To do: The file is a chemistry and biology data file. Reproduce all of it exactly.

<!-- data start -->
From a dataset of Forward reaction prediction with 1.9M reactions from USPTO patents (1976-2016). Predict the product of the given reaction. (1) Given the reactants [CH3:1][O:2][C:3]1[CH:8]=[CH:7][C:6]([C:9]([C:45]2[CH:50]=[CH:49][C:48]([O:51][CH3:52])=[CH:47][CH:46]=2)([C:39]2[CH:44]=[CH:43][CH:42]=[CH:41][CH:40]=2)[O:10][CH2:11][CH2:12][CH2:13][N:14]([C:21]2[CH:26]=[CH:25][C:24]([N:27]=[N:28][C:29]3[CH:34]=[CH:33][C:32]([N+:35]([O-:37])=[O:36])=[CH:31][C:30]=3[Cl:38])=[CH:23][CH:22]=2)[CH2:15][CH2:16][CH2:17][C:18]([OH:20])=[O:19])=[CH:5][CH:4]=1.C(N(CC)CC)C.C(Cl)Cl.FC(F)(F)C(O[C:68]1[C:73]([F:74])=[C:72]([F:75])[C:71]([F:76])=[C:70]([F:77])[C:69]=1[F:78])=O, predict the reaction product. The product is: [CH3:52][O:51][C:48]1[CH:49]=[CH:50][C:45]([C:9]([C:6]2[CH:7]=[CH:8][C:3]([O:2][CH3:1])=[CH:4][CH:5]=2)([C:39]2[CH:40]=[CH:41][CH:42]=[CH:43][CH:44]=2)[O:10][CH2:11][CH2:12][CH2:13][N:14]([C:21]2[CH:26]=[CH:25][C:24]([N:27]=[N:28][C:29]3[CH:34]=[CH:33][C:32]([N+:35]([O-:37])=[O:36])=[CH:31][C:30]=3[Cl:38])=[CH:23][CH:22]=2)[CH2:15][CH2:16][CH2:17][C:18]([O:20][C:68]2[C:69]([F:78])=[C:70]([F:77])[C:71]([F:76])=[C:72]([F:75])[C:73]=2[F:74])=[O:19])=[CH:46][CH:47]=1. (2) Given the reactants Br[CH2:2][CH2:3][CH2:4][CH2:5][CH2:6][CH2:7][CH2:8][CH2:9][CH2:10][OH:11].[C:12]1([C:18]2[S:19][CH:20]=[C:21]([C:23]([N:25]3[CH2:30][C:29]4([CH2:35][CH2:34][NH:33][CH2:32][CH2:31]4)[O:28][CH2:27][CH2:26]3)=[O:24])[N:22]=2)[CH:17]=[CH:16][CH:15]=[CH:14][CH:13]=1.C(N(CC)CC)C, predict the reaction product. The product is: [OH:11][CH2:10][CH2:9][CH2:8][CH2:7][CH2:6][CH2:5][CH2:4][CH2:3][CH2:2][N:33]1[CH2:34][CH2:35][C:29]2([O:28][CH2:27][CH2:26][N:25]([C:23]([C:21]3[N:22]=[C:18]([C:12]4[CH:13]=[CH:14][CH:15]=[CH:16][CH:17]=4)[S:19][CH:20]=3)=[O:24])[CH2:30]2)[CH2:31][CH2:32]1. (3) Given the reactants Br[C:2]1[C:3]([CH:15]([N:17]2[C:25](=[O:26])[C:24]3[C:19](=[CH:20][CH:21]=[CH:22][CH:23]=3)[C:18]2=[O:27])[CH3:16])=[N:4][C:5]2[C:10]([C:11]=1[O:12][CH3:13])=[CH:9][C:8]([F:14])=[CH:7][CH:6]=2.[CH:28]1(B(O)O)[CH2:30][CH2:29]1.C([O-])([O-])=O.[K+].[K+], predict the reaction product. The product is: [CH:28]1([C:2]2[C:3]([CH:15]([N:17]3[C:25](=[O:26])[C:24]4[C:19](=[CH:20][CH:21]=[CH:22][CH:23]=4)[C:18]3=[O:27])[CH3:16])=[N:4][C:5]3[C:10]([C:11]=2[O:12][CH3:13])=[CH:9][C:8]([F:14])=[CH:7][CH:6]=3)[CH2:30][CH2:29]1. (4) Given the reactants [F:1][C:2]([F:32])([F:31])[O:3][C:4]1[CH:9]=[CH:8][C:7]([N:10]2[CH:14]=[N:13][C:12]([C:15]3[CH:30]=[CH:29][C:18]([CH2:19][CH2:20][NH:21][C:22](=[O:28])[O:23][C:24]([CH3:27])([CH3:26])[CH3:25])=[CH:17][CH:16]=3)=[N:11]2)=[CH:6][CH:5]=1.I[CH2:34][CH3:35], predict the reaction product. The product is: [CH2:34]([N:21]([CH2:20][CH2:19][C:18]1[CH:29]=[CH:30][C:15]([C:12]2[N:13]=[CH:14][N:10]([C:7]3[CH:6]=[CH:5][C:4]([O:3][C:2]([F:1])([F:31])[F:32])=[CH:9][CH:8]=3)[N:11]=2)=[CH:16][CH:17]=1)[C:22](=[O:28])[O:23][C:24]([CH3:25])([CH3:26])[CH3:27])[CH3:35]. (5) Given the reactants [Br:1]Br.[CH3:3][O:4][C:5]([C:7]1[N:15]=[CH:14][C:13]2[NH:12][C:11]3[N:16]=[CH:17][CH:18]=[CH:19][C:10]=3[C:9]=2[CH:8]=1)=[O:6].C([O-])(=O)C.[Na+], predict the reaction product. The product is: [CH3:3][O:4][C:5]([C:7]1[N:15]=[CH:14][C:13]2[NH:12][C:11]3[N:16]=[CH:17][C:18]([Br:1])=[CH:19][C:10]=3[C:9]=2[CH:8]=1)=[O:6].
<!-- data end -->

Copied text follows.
From a dataset of Forward reaction prediction with 1.9M reactions from USPTO patents (1976-2016). Predict the product of the given reaction. (1) Given the reactants [CH3:1][O:2][C:3]1[CH:8]=[CH:7][C:6]([C:9]([C:45]2[CH:50]=[CH:49][C:48]([O:51][CH3:52])=[CH:47][CH:46]=2)([C:39]2[CH:44]=[CH:43][CH:42]=[CH:41][CH:40]=2)[O:10][CH2:11][CH2:12][CH2:13][N:14]([C:21]2[CH:26]=[CH:25][C:24]([N:27]=[N:28][C:29]3[CH:34]=[CH:33][C:32]([N+:35]([O-:37])=[O:36])=[CH:31][C:30]=3[Cl:38])=[CH:23][CH:22]=2)[CH2:15][CH2:16][CH2:17][C:18]([OH:20])=[O:19])=[CH:5][CH:4]=1.C(N(CC)CC)C.C(Cl)Cl.FC(F)(F)C(O[C:68]1[C:73]([F:74])=[C:72]([F:75])[C:71]([F:76])=[C:70]([F:77])[C:69]=1[F:78])=O, predict the reaction product. The product is: [CH3:52][O:51][C:48]1[CH:49]=[CH:50][C:45]([C:9]([C:6]2[CH:7]=[CH:8][C:3]([O:2][CH3:1])=[CH:4][CH:5]=2)([C:39]2[CH:40]=[CH:41][CH:42]=[CH:43][CH:44]=2)[O:10][CH2:11][CH2:12][CH2:13][N:14]([C:21]2[CH:26]=[CH:25][C:24]([N:27]=[N:28][C:29]3[CH:34]=[CH:33][C:32]([N+:35]([O-:37])=[O:36])=[CH:31][C:30]=3[Cl:38])=[CH:23][CH:22]=2)[CH2:15][CH2:16][CH2:17][C:18]([O:20][C:68]2[C:69]([F:78])=[C:70]([F:77])[C:71]([F:76])=[C:72]([F:75])[C:73]=2[F:74])=[O:19])=[CH:46][CH:47]=1. (2) Given the reactants Br[CH2:2][CH2:3][CH2:4][CH2:5][CH2:6][CH2:7][CH2:8][CH2:9][CH2:10][OH:11].[C:12]1([C:18]2[S:19][CH:20]=[C:21]([C:23]([N:25]3[CH2:30][C:29]4([CH2:35][CH2:34][NH:33][CH2:32][CH2:31]4)[O:28][CH2:27][CH2:26]3)=[O:24])[N:22]=2)[CH:17]=[CH:16][CH:15]=[CH:14][CH:13]=1.C(N(CC)CC)C, predict the reaction product. The product is: [OH:11][CH2:10][CH2:9][CH2:8][CH2:7][CH2:6][CH2:5][CH2:4][CH2:3][CH2:2][N:33]1[CH2:34][CH2:35][C:29]2([O:28][CH2:27][CH2:26][N:25]([C:23]([C:21]3[N:22]=[C:18]([C:12]4[CH:13]=[CH:14][CH:15]=[CH:16][CH:17]=4)[S:19][CH:20]=3)=[O:24])[CH2:30]2)[CH2:31][CH2:32]1. (3) Given the reactants Br[C:2]1[C:3]([CH:15]([N:17]2[C:25](=[O:26])[C:24]3[C:19](=[CH:20][CH:21]=[CH:22][CH:23]=3)[C:18]2=[O:27])[CH3:16])=[N:4][C:5]2[C:10]([C:11]=1[O:12][CH3:13])=[CH:9][C:8]([F:14])=[CH:7][CH:6]=2.[CH:28]1(B(O)O)[CH2:30][CH2:29]1.C([O-])([O-])=O.[K+].[K+], predict the reaction product. The product is: [CH:28]1([C:2]2[C:3]([CH:15]([N:17]3[C:25](=[O:26])[C:24]4[C:19](=[CH:20][CH:21]=[CH:22][CH:23]=4)[C:18]3=[O:27])[CH3:16])=[N:4][C:5]3[C:10]([C:11]=2[O:12][CH3:13])=[CH:9][C:8]([F:14])=[CH:7][CH:6]=3)[CH2:30][CH2:29]1. (4) Given the reactants [F:1][C:2]([F:32])([F:31])[O:3][C:4]1[CH:9]=[CH:8][C:7]([N:10]2[CH:14]=[N:13][C:12]([C:15]3[CH:30]=[CH:29][C:18]([CH2:19][CH2:20][NH:21][C:22](=[O:28])[O:23][C:24]([CH3:27])([CH3:26])[CH3:25])=[CH:17][CH:16]=3)=[N:11]2)=[CH:6][CH:5]=1.I[CH2:34][CH3:35], predict the reaction product. The product is: [CH2:34]([N:21]([CH2:20][CH2:19][C:18]1[CH:29]=[CH:30][C:15]([C:12]2[N:13]=[CH:14][N:10]([C:7]3[CH:6]=[CH:5][C:4]([O:3][C:2]([F:1])([F:31])[F:32])=[CH:9][CH:8]=3)[N:11]=2)=[CH:16][CH:17]=1)[C:22](=[O:28])[O:23][C:24]([CH3:25])([CH3:26])[CH3:27])[CH3:35]. (5) Given the reactants [Br:1]Br.[CH3:3][O:4][C:5]([C:7]1[N:15]=[CH:14][C:13]2[NH:12][C:11]3[N:16]=[CH:17][CH:18]=[CH:19][C:10]=3[C:9]=2[CH:8]=1)=[O:6].C([O-])(=O)C.[Na+], predict the reaction product. The product is: [CH3:3][O:4][C:5]([C:7]1[N:15]=[CH:14][C:13]2[NH:12][C:11]3[N:16]=[CH:17][C:18]([Br:1])=[CH:19][C:10]=3[C:9]=2[CH:8]=1)=[O:6].